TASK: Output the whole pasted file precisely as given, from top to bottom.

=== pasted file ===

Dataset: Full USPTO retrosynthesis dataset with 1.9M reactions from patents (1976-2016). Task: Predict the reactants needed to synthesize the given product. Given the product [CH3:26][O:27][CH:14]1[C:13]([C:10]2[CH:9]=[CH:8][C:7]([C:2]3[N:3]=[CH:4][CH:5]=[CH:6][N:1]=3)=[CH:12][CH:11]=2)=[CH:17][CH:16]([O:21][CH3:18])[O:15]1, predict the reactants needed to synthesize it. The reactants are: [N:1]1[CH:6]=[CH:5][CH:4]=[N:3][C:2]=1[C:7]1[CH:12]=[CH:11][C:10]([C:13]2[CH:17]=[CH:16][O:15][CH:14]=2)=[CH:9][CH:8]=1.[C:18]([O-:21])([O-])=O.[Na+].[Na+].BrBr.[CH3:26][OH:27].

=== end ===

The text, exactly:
Dataset: Full USPTO retrosynthesis dataset with 1.9M reactions from patents (1976-2016). Task: Predict the reactants needed to synthesize the given product. Given the product [CH3:26][O:27][CH:14]1[C:13]([C:10]2[CH:9]=[CH:8][C:7]([C:2]3[N:3]=[CH:4][CH:5]=[CH:6][N:1]=3)=[CH:12][CH:11]=2)=[CH:17][CH:16]([O:21][CH3:18])[O:15]1, predict the reactants needed to synthesize it. The reactants are: [N:1]1[CH:6]=[CH:5][CH:4]=[N:3][C:2]=1[C:7]1[CH:12]=[CH:11][C:10]([C:13]2[CH:17]=[CH:16][O:15][CH:14]=2)=[CH:9][CH:8]=1.[C:18]([O-:21])([O-])=O.[Na+].[Na+].BrBr.[CH3:26][OH:27].